Previously published by Novel Advice and Gotta Write Network


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Copyright 2002



By Richelle Putnam


So, you want to write for children and young adults.  Wonderful.  What genre?  What age group?  Hi-Lo?  Short stories?  Non-Fiction Articles?  Fiction Books?  First Readers?  Non-Fiction Books?  Biographies?  How-tos?  It’s quite a list, isn’t it?

Don’t let the many categories frighten your away.  Use the guidelines below to determine where your interests are.


Primary – The material geared to six-, seven-, and eight-year-olds must be presented in language that is easy to comprehend, with a simple idea or plot.  Every word must move the piece forward.  Lengths can vary from 300 to 700 words, but are seldom over 900 words, and usually under 500.  Good examples can be found in publications such as Highlights for Children, Humpty Dumpty, and Jack and Jill.

Intermediate – This category is for nine- to thirteen-year-olds and requires lots of action and humor.  The writer should gear it towards boys and girls by using both genders as characters.  Problems can be more complex, but ones readers can relate to.  Remember, you want to entertain not depress, so use as much humor as possible.  Always use the main-character’s point-of-view.  The most desirable length is 1,000 to 1,200 words, but pieces with 700 to 1,500 words are often considered.

High School – Thirteen- to seventeen-year-old literature must possess complex plots, in-depth characters, drama, conflict, suspense, and an ending that leaves them satisfied.  Your storyline must be of interest to this age group, such as relationships, fitting in, jobs, family, or lack of one, and temptations.  Again, use boy and girl characters.  The preferred word count is 1,600 to 1,800 words, but 1,200 to 3,500 words have been accepted.


Picture Books – This category is a lot more complex than it looks or sounds.  The ages range from one through seven, but that’s quite a broad range.  Divide this category in three categories: one- to three-year-olds, three- to five-year-olds, and five-to seven-year-olds.  Text is determined according to age groups and can be from 25 to 1,500 words.

Picture books for ages seven to ten have fewer pictures and more words.  Though there is a definite plot and main character, an adult might still read the book to the child.  These books can be up to 10,000 words, and as little as little as 1,000 words.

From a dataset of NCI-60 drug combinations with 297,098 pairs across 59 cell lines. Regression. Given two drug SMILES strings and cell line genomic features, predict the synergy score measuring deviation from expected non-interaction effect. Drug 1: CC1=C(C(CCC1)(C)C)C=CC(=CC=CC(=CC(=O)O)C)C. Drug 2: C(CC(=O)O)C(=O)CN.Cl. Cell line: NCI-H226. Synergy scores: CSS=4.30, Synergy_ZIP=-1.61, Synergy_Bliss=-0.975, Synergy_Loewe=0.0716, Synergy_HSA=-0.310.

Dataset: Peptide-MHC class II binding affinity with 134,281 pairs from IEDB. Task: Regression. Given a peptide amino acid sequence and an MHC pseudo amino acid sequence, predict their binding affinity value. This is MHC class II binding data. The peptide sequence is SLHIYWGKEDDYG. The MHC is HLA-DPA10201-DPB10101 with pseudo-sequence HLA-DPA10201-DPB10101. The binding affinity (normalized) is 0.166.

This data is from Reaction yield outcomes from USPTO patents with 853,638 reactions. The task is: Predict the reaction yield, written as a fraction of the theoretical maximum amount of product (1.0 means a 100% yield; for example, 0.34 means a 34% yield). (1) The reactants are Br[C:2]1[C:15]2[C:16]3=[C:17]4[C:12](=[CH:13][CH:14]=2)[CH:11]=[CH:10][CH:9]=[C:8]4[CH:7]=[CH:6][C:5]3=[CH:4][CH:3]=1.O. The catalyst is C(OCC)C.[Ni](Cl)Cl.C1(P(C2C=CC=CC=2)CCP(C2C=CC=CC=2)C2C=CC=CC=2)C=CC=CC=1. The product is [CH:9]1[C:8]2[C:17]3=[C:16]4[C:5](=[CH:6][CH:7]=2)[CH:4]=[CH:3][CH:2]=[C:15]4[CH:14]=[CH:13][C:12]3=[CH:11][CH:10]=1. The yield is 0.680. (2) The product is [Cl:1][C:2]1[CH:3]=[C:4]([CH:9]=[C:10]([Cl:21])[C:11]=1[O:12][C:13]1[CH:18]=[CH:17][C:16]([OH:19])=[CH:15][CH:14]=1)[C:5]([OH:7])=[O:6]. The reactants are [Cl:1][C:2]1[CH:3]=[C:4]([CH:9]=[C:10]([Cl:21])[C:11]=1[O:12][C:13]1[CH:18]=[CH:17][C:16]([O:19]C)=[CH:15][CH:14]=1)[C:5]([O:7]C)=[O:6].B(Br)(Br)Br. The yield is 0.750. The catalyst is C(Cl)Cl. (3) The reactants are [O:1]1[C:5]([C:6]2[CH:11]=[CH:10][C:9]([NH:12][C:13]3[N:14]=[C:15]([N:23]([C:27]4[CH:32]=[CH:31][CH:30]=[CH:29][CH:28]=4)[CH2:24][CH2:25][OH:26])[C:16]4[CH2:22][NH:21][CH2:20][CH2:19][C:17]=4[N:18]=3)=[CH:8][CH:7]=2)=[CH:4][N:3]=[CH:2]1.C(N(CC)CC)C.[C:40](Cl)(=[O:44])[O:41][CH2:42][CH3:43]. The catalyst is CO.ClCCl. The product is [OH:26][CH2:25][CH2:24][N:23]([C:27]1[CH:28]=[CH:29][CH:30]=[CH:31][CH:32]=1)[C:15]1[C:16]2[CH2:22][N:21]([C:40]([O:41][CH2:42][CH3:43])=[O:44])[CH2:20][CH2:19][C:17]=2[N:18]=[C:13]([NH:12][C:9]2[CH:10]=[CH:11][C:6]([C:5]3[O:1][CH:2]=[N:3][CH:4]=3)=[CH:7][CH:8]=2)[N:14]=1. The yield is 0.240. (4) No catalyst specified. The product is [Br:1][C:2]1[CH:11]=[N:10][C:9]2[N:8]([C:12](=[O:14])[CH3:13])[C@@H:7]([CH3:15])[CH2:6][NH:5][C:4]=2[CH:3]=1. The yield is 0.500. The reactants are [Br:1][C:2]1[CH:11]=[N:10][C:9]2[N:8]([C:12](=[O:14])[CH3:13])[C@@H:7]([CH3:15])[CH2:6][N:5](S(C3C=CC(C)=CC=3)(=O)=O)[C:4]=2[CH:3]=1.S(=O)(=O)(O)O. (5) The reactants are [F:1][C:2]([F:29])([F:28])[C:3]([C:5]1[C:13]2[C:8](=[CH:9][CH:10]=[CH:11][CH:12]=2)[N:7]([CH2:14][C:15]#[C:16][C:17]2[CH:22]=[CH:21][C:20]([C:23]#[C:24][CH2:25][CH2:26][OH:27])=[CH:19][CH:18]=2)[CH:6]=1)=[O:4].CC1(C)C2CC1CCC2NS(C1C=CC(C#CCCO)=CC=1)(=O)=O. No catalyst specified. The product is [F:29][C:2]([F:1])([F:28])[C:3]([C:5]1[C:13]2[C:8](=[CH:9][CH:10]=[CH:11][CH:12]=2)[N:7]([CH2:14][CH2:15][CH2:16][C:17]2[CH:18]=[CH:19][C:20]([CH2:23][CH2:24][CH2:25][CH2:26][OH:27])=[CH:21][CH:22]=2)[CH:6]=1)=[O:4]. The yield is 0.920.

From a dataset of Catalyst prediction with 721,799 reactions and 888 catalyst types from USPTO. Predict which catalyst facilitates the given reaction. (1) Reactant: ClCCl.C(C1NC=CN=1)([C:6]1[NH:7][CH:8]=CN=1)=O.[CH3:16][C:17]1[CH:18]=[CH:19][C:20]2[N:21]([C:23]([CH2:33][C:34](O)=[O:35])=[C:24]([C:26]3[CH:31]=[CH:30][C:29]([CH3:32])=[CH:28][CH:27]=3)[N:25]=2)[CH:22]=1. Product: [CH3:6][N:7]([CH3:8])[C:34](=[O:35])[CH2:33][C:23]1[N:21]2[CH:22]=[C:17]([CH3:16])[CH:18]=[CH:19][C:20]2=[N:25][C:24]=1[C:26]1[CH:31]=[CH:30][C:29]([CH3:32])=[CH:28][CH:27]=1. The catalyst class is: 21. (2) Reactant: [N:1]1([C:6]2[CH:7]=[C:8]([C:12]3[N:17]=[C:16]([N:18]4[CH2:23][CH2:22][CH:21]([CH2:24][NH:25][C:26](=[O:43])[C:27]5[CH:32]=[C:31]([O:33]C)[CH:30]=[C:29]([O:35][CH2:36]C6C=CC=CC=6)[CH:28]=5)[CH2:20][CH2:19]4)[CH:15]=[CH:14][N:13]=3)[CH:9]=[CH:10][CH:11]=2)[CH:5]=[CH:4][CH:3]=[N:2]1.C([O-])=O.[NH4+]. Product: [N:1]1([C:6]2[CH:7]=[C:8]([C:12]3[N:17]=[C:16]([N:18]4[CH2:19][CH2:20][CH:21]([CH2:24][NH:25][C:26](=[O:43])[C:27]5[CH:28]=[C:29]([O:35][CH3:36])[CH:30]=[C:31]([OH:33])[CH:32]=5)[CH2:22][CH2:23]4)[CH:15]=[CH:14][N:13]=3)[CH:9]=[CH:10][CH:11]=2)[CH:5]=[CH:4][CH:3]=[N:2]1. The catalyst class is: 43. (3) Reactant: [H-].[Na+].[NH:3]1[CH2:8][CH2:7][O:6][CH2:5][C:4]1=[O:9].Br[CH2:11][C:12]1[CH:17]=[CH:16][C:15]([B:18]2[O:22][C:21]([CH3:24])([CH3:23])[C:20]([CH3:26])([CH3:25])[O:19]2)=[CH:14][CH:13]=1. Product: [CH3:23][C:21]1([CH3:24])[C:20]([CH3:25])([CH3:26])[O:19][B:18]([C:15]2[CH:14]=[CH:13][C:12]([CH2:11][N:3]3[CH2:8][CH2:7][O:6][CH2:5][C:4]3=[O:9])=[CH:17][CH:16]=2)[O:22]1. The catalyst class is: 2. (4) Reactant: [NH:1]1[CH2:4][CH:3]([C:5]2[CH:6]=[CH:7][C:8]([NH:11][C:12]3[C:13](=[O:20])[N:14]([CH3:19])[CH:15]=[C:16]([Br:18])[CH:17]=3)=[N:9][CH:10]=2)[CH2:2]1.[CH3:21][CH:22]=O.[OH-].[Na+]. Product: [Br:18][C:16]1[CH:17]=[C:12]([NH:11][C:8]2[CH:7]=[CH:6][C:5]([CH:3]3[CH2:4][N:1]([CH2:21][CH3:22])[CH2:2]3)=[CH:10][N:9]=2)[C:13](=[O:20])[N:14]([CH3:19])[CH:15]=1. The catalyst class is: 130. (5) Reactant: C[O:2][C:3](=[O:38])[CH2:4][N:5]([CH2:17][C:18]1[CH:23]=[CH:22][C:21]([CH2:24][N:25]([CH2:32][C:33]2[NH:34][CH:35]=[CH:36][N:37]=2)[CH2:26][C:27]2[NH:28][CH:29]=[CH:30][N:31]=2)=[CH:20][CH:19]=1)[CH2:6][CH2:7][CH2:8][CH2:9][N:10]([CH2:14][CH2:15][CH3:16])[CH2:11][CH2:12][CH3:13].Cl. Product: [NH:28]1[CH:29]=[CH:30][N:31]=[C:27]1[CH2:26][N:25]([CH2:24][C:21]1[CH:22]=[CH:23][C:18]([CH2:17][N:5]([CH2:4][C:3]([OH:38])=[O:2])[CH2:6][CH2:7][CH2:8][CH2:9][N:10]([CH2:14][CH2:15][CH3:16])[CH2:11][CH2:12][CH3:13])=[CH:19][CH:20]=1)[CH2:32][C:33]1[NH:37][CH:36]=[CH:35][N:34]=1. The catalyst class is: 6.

Easy-to-read books – These books are usually for ages six to nine.  Try to keep these books fun and exciting for children to help them develop reading skills and to keep them coming back to books for entertainment.  Vocabulary is very important.  It must maintain rhythm and be natural.  Lengths run from 500 to 1,500 words.  An important book to have for this category is the “Children’s Writer’s Word Book,” a Writer’s Digest Book

Older readers – The eight-to-twelve year old readers are the largest reading group.  Have fun with this age.  There are mysteries, fantasies, adventures, fact, fiction, biographies, and the list goes on and on.  Lengths run from 20,000 to 40,000 words.

Teens – This is a complex group of twelve- to sixteen-year-olds, who want to read books that are real to them.  Characters must struggle, make mistakes, bad mistakes sometimes, and don’t always come out on top, though readers want to see a definite character change.  There are limitless categories in this division as well.  Read books on the categories you are interested in.  Character emotions are by far the most important element in teen books.  Try to keep the page count under 250 pages. 

Hi-Lo Teen – This is another category where the Children’s Writer’s Word Book comes in handy.  A writer must keep interest high and words at a lower reading level.  These teens are more challenged when it comes to reading.  Use plenty of dialogue.  Keep the pace moving.  Conflicts must be easily related to.

A final word of advice.  Write for children and not to children.  Make sure your heroes and heroines are children or young adults.  Everyday children live in an adult world with adult expectations.  When they pick up a book, allow them to escape to a world where children make a difference and even teach adults a thing or two.


Richelle Putnam is a former writer for All Headline News.  She has been published in Common Ties, E2K Literary Journal, World Wide Writers, Orchard Press Mysteries, Southern Hum, The Copperfield Review, Cayuse Press, Writer’s Journal, Obadiah Press’s Living By Faith Anthology, A tribute to Mothers Anthology, A Cup of Comfort for Mothers and Daughters, and more.  Her children’s literature has been published on the Institute of Children’s Literature’s website, Writing Korner, and Wee Ones, Boy’s Quest, Appleseeds, and Hopscotch Magazine for Girls; Her work is soon to be released in Flashquake, Fireflies in Fruit Jars Anthology, and GCWA “Mississippi” Anthology. Her novel, Fallout, was released in 2000; She is the Founder and President of Mississippi Writers Guild.